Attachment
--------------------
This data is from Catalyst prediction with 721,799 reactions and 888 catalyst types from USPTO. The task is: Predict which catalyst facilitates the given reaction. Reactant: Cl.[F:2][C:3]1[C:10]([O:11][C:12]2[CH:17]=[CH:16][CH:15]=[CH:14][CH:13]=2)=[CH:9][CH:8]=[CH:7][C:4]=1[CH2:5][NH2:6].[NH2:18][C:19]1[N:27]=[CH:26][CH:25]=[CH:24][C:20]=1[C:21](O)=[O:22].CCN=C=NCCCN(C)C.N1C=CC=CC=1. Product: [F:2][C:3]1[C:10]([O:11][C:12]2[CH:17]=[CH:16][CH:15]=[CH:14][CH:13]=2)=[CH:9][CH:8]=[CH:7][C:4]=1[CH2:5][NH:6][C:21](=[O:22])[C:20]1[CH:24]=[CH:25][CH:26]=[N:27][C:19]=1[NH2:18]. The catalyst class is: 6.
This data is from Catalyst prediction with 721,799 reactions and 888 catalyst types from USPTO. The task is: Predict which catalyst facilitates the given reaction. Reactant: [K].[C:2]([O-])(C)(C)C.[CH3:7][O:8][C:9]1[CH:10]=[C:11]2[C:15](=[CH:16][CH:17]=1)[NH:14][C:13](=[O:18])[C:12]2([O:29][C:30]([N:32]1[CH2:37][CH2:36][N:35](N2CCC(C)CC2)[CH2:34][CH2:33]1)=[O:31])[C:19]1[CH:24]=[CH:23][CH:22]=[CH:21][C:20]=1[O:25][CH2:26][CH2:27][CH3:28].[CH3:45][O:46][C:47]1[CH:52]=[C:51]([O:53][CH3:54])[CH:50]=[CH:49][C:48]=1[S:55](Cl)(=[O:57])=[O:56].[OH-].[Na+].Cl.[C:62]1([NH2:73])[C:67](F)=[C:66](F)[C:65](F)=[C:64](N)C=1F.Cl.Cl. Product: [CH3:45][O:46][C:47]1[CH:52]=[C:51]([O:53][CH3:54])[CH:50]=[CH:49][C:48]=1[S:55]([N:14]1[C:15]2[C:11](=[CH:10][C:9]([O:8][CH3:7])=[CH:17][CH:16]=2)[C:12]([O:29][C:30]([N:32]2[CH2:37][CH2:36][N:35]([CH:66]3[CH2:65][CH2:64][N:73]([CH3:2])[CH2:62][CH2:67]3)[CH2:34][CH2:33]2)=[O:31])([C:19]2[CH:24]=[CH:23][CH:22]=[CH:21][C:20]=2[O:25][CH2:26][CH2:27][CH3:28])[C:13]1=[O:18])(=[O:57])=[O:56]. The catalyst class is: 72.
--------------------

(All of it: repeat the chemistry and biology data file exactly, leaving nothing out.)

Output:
This data is from Catalyst prediction with 721,799 reactions and 888 catalyst types from USPTO. The task is: Predict which catalyst facilitates the given reaction. Reactant: Cl.[F:2][C:3]1[C:10]([O:11][C:12]2[CH:17]=[CH:16][CH:15]=[CH:14][CH:13]=2)=[CH:9][CH:8]=[CH:7][C:4]=1[CH2:5][NH2:6].[NH2:18][C:19]1[N:27]=[CH:26][CH:25]=[CH:24][C:20]=1[C:21](O)=[O:22].CCN=C=NCCCN(C)C.N1C=CC=CC=1. Product: [F:2][C:3]1[C:10]([O:11][C:12]2[CH:17]=[CH:16][CH:15]=[CH:14][CH:13]=2)=[CH:9][CH:8]=[CH:7][C:4]=1[CH2:5][NH:6][C:21](=[O:22])[C:20]1[CH:24]=[CH:25][CH:26]=[N:27][C:19]=1[NH2:18]. The catalyst class is: 6.
This data is from Catalyst prediction with 721,799 reactions and 888 catalyst types from USPTO. The task is: Predict which catalyst facilitates the given reaction. Reactant: [K].[C:2]([O-])(C)(C)C.[CH3:7][O:8][C:9]1[CH:10]=[C:11]2[C:15](=[CH:16][CH:17]=1)[NH:14][C:13](=[O:18])[C:12]2([O:29][C:30]([N:32]1[CH2:37][CH2:36][N:35](N2CCC(C)CC2)[CH2:34][CH2:33]1)=[O:31])[C:19]1[CH:24]=[CH:23][CH:22]=[CH:21][C:20]=1[O:25][CH2:26][CH2:27][CH3:28].[CH3:45][O:46][C:47]1[CH:52]=[C:51]([O:53][CH3:54])[CH:50]=[CH:49][C:48]=1[S:55](Cl)(=[O:57])=[O:56].[OH-].[Na+].Cl.[C:62]1([NH2:73])[C:67](F)=[C:66](F)[C:65](F)=[C:64](N)C=1F.Cl.Cl. Product: [CH3:45][O:46][C:47]1[CH:52]=[C:51]([O:53][CH3:54])[CH:50]=[CH:49][C:48]=1[S:55]([N:14]1[C:15]2[C:11](=[CH:10][C:9]([O:8][CH3:7])=[CH:17][CH:16]=2)[C:12]([O:29][C:30]([N:32]2[CH2:37][CH2:36][N:35]([CH:66]3[CH2:65][CH2:64][N:73]([CH3:2])[CH2:62][CH2:67]3)[CH2:34][CH2:33]2)=[O:31])([C:19]2[CH:24]=[CH:23][CH:22]=[CH:21][C:20]=2[O:25][CH2:26][CH2:27][CH3:28])[C:13]1=[O:18])(=[O:57])=[O:56]. The catalyst class is: 72.